Eye For Film >> Movies >> The Beast Must Die (1974) Film Review
The Beast Must Die
Reviewed by: Jennie Kermode
The 1970s produced a lot of great horror movies, but let’s face it, all those heaving bosoms and creepy castles begin to blur into one another after a while. Watch The Beast Must Die just once, however, and you will never forget it. Is that because it’s brilliant? Not really, but it’s a real oddity, one of those curiosities which become landmarks in cinematic history.
Part horror, part old fashioned whodunnit, the story revolves around eccentric millionaire Tom (Calvin Lockhart) and his wife Caroline (Marlene Clark), who invite a group of people to stay at their stately home in the English countryside and proceed to disclose their suspicion that one member of the group is a werewolf. Who could it be? Is it pianist Jan (Michael Gambon) or the young student he married, Davina (Ciaran Madden)? Could it be former diplomat Arthur (Charles Gray), now mired in scandal? How about artist and criminal Paul (Tom Chadbon), or distinguished archaeologist and lycanthropy expert Professor Lundgren (Peter Cushing)?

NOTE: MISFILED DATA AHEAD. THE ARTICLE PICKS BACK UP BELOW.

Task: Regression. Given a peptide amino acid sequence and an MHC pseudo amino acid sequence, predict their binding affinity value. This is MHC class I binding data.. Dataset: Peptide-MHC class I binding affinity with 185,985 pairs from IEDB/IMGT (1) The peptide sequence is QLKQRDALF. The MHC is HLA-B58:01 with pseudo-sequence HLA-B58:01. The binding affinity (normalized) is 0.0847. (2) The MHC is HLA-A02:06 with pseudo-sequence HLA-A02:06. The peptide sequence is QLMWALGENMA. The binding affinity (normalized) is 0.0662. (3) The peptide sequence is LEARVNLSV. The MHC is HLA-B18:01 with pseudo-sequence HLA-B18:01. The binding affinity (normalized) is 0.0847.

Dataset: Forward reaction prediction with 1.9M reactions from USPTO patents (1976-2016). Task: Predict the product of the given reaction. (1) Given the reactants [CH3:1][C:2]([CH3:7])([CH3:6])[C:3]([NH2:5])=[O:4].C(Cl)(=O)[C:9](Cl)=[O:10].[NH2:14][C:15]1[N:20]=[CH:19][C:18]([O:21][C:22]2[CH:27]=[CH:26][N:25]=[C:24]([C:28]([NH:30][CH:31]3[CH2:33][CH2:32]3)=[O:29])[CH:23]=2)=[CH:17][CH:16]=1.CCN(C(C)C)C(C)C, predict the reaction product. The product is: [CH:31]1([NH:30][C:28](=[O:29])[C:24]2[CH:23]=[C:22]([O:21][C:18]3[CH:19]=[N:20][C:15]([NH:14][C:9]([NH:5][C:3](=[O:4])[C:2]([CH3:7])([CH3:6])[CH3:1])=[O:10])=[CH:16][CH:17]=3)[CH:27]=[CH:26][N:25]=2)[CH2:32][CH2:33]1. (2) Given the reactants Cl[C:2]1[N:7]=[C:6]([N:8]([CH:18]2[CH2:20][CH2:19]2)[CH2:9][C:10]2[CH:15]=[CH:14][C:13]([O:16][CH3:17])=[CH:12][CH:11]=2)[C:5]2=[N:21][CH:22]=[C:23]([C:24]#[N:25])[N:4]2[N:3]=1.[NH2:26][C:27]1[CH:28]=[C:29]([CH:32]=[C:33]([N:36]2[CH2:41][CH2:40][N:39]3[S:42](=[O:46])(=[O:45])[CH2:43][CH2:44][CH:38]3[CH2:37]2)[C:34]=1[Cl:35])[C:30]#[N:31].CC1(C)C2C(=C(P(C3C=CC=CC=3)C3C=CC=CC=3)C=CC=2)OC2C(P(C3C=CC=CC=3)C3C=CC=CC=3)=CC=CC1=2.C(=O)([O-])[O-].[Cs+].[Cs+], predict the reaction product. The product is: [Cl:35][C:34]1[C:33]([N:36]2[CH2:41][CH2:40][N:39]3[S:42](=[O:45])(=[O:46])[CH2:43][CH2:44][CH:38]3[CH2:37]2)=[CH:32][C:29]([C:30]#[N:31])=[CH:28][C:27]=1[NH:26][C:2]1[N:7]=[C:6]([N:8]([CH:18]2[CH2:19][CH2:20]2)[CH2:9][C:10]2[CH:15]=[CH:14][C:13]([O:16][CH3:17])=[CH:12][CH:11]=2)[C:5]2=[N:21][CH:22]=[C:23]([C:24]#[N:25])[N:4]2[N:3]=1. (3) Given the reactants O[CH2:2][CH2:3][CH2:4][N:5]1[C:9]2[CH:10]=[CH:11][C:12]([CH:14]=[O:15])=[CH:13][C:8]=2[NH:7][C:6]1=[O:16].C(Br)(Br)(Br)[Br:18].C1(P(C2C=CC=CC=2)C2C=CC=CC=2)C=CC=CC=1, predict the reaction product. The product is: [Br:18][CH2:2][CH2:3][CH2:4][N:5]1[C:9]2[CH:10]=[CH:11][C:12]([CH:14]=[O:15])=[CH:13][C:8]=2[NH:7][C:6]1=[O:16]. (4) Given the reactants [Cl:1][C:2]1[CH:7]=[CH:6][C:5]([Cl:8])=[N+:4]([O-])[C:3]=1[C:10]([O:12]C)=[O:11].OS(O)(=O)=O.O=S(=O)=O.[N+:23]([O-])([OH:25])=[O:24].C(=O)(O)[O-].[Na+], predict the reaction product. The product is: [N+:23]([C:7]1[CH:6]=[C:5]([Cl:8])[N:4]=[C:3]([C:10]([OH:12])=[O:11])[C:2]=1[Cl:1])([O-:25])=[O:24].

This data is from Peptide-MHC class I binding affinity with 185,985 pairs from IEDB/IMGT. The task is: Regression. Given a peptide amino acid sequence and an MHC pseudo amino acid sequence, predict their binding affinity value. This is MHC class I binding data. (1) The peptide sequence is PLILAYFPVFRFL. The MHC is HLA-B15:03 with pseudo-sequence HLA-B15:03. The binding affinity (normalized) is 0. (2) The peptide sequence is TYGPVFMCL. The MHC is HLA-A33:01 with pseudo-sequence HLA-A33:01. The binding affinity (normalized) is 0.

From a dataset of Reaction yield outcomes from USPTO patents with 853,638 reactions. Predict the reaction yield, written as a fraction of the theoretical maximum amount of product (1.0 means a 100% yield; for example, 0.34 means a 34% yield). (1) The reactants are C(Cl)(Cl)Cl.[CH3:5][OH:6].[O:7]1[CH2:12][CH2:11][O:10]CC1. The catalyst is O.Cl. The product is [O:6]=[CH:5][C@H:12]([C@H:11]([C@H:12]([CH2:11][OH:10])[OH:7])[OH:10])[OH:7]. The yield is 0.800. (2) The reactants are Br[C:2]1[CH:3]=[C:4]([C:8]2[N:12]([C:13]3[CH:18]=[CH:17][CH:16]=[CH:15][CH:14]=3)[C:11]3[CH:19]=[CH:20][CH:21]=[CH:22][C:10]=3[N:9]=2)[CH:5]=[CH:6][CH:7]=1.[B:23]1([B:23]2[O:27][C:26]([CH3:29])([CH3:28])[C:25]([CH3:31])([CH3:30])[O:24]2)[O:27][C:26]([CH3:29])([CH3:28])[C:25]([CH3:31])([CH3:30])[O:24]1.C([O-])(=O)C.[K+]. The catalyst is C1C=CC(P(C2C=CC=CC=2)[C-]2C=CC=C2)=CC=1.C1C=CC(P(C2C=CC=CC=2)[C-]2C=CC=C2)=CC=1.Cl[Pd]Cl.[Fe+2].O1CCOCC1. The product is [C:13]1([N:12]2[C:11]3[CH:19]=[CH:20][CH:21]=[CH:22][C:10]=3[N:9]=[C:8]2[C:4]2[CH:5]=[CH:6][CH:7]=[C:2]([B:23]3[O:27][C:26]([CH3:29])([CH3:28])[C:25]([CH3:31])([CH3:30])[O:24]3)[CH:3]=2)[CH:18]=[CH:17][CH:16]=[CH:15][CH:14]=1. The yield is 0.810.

As a variety of tests are carried out to try to solve the mystery, allowing the film to play around with werewolf lore, a succession of clues are provided to give viewers the chance to try and figure it out. Little doubt about the reality of the situation is left due to a series of bloody killings which we witness first hand, including that of Caroline’s little dog. In this manner, the film cycles towards its most distinguishing feature, loathed by director Paul Annett and excised from version. Here the film pauses, a clock begins ticking, and viewers are informed that they have 30 seconds left in which to figure out who the werewolf is before the truth is revealed. (You can keep watching after this; the full truth is a little more complicated.)
With so many characters, there isn’t a lot of room to develop them individually. In some cases, like that of Cushing, Annett relies on audience expectations established by other films. Elsewhere, the actors compete, hamming it up to make themselves memorable. The prevailing mood of paranoia, mutual suspicion and one-upmanship makes it difficult to feel much empathy for them, but that’s okay. They’re still fun to watch, and the werewolf attack scenes, though unsophisticated by today’s standards, deliver plenty of entertainment. This may not be the finest piece of work by anyone involved, but it’s something of a must-see for fans of Seventies horror, and there are multiple reasons why it will stick in your mind.Reviewed on: 15 Nov 2022